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Aug 9, 2004 4:20 pm


A College Education ...



When reports surfaced at the end of last week that Home Security Secretary Tom Ridge intended to leave his position after the November election, the reason offered was that he needed to re-enter the private sector in order to pay for his children's college education. Maybe he simply wants out of a very difficult position and, clearly, he isn't impoverished. His home in Bethesda, Maryland, prices out in the high six figures and he has other resources.

Margaret Soltan at University Diaries (scroll down to 8/7/2004) notes that when the story got picked up in newspapers across the country, they had little sympathy for Ridge but lots of concern for ordinary people with limited resources. Colleges and universities have become extra-ordinarily expensive. There's no end in sight to it and it isn't only that private institutions are expensive. Soltan points to high costs at the University of North Carolina and extra-curricular embarrassments at the University of Georgia. Holding the spiraling costs of administration, student services, and competitive athletics accountable, she says it's time to look again at Tim Burke's proposal for a new college, which defines its mission as education. The proposal looks Spartan to fans of the Bulldogs and the Tarheels, but maybe there ought to be other institutions that"engage the whole person." Colleges and universities ought to look to their primary mission.

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Ralph E. Luker - 8/9/2004

I don't disagree with you at all, Brian. Research and writing are ways that teachers continue to be learners.


Carl Patrick Burkart - 8/9/2004

While it is true that some athletics teams bring in money for Universities this is only true for a few big time programs. Most of the time, they operate at a net loss.

I'm not sure about sports teams bringing in alumni contributions, but I imagine that if you are worried about revenue there are more efficient ways of raising money that create fewer conflicts with academic values*

*Please note: the above refers to big time sports like football and basketball. I am aware of the generally positive impact of the smaller, less popular sports programs.


Brian Ulrich - 8/9/2004

Incidentally, is it true that some sports actually make money for their schools? I know this was true of my high school basketball team. I'd imagine the gate and TV revenue, not to mention merchandising, on the UW football team amounts to quite a bit. The performance of sports teams is also supposed to affect alumni contributions.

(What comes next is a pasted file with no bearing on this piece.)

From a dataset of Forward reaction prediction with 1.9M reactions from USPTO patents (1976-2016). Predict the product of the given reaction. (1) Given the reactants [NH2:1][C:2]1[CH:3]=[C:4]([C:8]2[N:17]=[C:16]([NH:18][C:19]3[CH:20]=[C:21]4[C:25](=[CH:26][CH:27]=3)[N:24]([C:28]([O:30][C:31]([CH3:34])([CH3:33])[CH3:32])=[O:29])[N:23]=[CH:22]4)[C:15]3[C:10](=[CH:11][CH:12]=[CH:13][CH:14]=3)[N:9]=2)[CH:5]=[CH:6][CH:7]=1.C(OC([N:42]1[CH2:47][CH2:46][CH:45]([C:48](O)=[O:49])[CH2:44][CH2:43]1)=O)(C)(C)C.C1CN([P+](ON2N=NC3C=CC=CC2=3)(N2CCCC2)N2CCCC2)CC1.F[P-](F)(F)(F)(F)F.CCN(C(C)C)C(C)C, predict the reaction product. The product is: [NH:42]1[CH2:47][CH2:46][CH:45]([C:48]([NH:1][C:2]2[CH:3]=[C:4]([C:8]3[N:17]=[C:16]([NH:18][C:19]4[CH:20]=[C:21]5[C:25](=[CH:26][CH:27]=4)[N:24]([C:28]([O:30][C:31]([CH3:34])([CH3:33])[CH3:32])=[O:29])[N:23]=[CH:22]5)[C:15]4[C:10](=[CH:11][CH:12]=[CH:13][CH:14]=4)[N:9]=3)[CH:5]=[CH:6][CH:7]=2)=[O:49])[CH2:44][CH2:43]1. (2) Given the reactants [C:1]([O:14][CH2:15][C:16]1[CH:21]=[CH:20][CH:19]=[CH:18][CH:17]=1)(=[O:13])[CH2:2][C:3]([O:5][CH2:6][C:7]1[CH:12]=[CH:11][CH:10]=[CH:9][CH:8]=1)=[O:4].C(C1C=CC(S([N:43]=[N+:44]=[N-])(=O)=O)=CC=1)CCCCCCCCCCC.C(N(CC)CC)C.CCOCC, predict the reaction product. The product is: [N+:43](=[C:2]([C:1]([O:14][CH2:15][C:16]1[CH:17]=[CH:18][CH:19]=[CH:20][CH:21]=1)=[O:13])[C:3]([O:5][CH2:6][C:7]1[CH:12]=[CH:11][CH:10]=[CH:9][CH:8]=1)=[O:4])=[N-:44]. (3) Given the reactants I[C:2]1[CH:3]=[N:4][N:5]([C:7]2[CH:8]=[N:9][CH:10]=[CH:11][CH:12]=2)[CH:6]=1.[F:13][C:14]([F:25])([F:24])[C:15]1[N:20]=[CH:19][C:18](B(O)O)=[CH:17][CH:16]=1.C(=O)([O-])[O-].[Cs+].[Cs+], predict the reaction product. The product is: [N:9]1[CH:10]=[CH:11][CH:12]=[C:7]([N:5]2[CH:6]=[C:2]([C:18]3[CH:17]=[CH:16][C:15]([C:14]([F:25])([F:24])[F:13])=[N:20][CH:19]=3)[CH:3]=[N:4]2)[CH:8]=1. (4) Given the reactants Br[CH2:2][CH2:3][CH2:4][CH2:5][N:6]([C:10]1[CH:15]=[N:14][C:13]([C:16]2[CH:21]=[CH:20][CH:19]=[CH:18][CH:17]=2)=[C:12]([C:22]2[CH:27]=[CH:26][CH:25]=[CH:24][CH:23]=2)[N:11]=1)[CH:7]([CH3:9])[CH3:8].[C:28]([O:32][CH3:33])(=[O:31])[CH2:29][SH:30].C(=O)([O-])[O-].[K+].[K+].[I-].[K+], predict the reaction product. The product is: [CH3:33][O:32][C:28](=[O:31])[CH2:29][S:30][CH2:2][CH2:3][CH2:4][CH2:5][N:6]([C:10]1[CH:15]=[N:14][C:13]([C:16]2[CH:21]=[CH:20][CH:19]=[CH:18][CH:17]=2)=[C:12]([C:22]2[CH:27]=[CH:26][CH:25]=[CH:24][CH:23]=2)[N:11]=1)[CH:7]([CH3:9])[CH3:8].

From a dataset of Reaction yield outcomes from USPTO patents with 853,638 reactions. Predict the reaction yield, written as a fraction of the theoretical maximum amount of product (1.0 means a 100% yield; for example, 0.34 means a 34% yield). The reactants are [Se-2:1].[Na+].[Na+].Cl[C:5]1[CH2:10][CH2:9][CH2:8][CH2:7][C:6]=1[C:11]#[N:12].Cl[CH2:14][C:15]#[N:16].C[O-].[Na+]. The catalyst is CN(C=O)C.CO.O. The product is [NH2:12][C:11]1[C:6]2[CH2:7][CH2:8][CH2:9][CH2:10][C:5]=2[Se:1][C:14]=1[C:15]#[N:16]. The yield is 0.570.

Brian Ulrich - 8/9/2004

I resist characterizing an interest in teaching as simply idealistic. One could argue that pushing the frontiers of knowledge further than they are and believing it is significant is equally idealistic and just as challenging. When I think of the things that lured me into this profession - working to impart the knowledge thus discovered or created to a broader audience, creating new programs that will build bridges across cultures, and being part of an institution that helps to form the next generation of citizens, I think of them as highly professional activities with many talented practitioners. By continuing to accept the label of idealists, those interested in education concede the idea that those leading a primarily research-oriented life are the ones who "have it all," while we are nobly sacrificing ourselves by doing something other than the supposed true goals of every academic.

Unless, of course, I'm just still idealistic...


Jonathan Dresner - 8/9/2004

You're going to have some competition for East Asia, I'm afraid, particularly in the area of literature and history. How about I take history and futurology?

Actually, I suspect that all the academic categories will be quite oversubscribed; it's the non-academic slots that are going to be harder to define and fill.


Ralph E. Luker - 8/9/2004

Julie, One of the great strengths of Tim's proposal is its appeal to all of us who chose to teach in higher education. Our idealism is an enormous resource which might still be tapped.


Julie A Hofmann - 8/9/2004

Ancient, Medieval, Early Modern, and East Asia. Lots of interdisciplinary classes to be planned with the lit and art history people, not to mention Poli Sci. Really. Will teach for peanuts and relative job security ...

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